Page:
Stretch marks are pink or purple streaks that appear on the skin, especially in the abdomen, thighs, upper arms, and back. This is very common in pregnant women, but may also be seen in people who gain weight, or a sudden growth during puberty. The color of the marks may gradually fade to white or grey. Stretch marks are often formed by the stretching of the skin, as the name indicates. This may be found in both men and women in many parts of their body.
These undesirable marks depend on the duration for which it was present, the location on the skin, and the type of the skin. These marks become more obvious when there is excess of hormone cortisone, which affects the elasticity of the skin. Other than pregnancy and growth spurts, certain medications like corticosteroid formulations, topical or oral, and other systemic steroids may also result in stretch marks. Health conditions like Cushing’s syndrome and adrenal gland disorders can also lead to broad marks in different locations.
Stretch marks respond best when tackled in the early stages. As the condition progresses and when they develop into indentations with silver or gray color, treatment becomes much harder. The most important aspect in the treatment is to keep the skin well hydrated so that it more flexible. Thus keeping the skin well moisturized helps in making it easy to stretch. Keeping the skin well hydrated with products containing shea butter and cocoa gives good results. The factors that may affect the success of any treatment method include age, tone of the skin and diet. Both prescription medications and over-the-counter products are now available for controlling this skin condition.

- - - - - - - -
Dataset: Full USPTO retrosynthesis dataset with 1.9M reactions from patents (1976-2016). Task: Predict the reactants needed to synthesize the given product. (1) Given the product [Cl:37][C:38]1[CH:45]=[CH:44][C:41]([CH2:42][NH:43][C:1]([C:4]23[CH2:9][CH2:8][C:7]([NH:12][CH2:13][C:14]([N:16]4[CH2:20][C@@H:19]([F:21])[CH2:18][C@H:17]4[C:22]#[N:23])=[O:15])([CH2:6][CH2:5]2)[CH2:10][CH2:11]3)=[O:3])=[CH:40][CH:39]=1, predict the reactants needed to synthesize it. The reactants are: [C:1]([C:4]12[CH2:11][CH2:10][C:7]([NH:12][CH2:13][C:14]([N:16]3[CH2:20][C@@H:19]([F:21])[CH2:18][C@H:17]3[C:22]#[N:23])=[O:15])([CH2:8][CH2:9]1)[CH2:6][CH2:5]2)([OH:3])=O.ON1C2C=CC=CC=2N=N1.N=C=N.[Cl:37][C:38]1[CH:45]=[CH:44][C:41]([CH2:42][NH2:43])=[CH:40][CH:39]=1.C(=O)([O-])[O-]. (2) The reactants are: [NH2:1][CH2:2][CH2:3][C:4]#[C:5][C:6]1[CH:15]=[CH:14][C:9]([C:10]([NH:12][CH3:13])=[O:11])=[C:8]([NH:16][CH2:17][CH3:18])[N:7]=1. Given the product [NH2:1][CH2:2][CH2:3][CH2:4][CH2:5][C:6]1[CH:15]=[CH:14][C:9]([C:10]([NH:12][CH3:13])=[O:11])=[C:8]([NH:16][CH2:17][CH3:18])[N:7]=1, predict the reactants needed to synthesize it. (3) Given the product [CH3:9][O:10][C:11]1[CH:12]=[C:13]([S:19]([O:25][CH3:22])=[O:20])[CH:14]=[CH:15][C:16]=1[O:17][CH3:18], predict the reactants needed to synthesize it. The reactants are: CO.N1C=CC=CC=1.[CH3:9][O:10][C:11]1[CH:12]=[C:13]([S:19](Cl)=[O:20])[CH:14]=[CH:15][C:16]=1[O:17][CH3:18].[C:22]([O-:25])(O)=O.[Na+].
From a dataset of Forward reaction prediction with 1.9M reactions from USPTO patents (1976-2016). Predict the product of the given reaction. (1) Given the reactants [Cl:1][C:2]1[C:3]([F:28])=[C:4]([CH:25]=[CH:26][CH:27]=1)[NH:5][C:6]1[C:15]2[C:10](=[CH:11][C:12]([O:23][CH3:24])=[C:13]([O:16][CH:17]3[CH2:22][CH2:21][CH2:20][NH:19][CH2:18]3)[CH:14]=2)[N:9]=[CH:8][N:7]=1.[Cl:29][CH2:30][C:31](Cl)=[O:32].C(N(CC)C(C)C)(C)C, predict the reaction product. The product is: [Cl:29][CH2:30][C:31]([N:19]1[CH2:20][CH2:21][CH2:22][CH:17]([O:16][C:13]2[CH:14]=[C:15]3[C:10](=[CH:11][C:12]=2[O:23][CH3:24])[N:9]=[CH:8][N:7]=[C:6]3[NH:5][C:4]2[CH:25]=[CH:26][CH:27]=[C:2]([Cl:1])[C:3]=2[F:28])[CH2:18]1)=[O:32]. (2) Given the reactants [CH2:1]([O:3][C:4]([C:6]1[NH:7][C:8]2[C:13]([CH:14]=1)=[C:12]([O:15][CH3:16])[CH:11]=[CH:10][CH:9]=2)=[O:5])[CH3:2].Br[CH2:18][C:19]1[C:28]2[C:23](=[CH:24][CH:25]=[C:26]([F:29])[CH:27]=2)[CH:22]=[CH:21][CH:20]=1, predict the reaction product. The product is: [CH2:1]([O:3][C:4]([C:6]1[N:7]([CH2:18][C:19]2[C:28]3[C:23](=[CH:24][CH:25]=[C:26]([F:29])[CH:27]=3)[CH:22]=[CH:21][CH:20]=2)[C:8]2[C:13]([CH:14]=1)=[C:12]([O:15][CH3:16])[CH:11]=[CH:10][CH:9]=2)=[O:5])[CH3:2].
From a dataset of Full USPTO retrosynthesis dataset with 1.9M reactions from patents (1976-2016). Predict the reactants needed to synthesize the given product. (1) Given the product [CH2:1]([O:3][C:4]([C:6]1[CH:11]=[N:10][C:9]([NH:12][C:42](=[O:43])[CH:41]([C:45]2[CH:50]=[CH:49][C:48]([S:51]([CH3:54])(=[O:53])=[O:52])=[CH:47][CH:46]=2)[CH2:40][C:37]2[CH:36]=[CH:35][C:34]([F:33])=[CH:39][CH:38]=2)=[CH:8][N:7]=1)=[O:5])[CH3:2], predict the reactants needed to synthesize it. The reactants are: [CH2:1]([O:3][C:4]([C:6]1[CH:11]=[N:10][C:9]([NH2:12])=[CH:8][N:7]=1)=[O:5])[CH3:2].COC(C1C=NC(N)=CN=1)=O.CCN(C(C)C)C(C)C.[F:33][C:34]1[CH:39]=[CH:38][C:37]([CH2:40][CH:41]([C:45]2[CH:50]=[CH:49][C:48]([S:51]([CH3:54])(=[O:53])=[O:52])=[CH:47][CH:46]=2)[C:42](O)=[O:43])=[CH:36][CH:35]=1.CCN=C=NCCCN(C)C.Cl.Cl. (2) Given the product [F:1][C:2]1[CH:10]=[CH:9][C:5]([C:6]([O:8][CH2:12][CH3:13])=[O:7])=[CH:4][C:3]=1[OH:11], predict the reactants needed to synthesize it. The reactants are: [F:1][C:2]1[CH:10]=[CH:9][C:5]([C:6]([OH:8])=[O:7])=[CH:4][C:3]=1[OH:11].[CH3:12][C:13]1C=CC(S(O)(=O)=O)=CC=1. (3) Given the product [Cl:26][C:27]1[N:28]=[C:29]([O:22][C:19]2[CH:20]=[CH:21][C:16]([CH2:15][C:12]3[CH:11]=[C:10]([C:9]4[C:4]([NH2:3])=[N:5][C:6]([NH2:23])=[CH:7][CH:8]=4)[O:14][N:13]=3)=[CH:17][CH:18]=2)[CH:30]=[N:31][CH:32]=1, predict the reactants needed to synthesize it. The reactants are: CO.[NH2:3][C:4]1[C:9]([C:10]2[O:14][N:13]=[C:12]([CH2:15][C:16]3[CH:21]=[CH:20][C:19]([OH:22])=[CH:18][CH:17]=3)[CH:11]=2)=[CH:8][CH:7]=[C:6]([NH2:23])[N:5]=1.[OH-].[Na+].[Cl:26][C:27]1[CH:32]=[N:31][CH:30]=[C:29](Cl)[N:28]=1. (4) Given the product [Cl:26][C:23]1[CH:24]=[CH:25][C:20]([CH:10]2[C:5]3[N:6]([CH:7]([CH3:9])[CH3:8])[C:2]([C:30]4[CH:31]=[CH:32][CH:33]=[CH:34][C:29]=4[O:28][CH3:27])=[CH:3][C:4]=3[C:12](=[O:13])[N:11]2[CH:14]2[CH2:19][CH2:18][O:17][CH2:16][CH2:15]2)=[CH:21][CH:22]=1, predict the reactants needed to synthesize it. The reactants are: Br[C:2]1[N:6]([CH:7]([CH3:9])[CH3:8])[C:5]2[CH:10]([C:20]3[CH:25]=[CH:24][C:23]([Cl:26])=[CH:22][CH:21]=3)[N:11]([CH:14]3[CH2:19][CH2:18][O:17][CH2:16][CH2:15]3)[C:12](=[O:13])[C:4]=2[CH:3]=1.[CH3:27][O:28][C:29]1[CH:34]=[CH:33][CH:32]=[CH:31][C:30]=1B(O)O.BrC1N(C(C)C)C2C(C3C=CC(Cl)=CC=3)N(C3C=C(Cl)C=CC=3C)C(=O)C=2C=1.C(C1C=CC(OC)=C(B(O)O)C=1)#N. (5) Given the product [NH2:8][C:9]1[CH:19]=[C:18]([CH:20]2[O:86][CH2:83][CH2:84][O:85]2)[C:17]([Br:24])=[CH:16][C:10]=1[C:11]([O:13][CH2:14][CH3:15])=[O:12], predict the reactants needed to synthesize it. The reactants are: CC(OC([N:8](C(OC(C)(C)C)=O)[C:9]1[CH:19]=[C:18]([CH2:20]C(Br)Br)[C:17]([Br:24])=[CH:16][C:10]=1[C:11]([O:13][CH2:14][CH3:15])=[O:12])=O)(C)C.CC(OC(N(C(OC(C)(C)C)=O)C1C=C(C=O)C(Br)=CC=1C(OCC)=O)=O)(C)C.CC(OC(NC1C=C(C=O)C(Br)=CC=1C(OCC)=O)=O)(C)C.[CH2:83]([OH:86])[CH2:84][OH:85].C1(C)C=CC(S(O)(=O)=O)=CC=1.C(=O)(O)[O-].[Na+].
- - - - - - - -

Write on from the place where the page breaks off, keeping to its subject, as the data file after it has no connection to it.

Tretinoin treatment and laser therapy are the most commonly recommended options for reducing the appearance of marks. Effectiveness of over-the-counter products is not fully known in controlling the appearance of stretch marks. Sunless tanning products seem to be effective in masking the marks in different parts of the body. Many alternative therapies including olive oil, many herbal and plant products, vitamins and fruit acids are used for reducing these marks. Unfortunately, there is no solid evidence to support the use of these therapies in treating stretch marks.